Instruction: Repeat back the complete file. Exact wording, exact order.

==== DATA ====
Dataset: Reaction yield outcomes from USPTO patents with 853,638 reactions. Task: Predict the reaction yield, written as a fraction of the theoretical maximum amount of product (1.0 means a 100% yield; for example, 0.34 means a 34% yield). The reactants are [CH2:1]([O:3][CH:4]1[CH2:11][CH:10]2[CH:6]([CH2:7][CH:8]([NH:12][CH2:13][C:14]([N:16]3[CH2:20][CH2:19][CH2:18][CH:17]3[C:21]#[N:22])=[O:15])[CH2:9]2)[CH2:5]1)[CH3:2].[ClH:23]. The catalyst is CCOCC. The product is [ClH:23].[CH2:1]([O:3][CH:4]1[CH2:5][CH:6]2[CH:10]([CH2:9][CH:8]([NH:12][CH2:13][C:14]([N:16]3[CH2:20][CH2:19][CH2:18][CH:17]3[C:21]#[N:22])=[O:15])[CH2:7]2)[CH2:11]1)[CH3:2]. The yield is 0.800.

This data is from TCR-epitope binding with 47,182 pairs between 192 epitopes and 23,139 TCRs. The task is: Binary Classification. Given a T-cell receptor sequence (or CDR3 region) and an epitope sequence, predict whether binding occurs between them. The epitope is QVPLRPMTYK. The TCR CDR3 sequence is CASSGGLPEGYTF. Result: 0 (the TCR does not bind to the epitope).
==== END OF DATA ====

Dataset: Reaction yield outcomes from USPTO patents with 853,638 reactions. Task: Predict the reaction yield, written as a fraction of the theoretical maximum amount of product (1.0 means a 100% yield; for example, 0.34 means a 34% yield). The reactants are [CH2:1]([O:3][CH:4]1[CH2:11][CH:10]2[CH:6]([CH2:7][CH:8]([NH:12][CH2:13][C:14]([N:16]3[CH2:20][CH2:19][CH2:18][CH:17]3[C:21]#[N:22])=[O:15])[CH2:9]2)[CH2:5]1)[CH3:2].[ClH:23]. The catalyst is CCOCC. The product is [ClH:23].[CH2:1]([O:3][CH:4]1[CH2:5][CH:6]2[CH:10]([CH2:9][CH:8]([NH:12][CH2:13][C:14]([N:16]3[CH2:20][CH2:19][CH2:18][CH:17]3[C:21]#[N:22])=[O:15])[CH2:7]2)[CH2:11]1)[CH3:2]. The yield is 0.800.

This data is from TCR-epitope binding with 47,182 pairs between 192 epitopes and 23,139 TCRs. The task is: Binary Classification. Given a T-cell receptor sequence (or CDR3 region) and an epitope sequence, predict whether binding occurs between them. The epitope is QVPLRPMTYK. The TCR CDR3 sequence is CASSGGLPEGYTF. Result: 0 (the TCR does not bind to the epitope).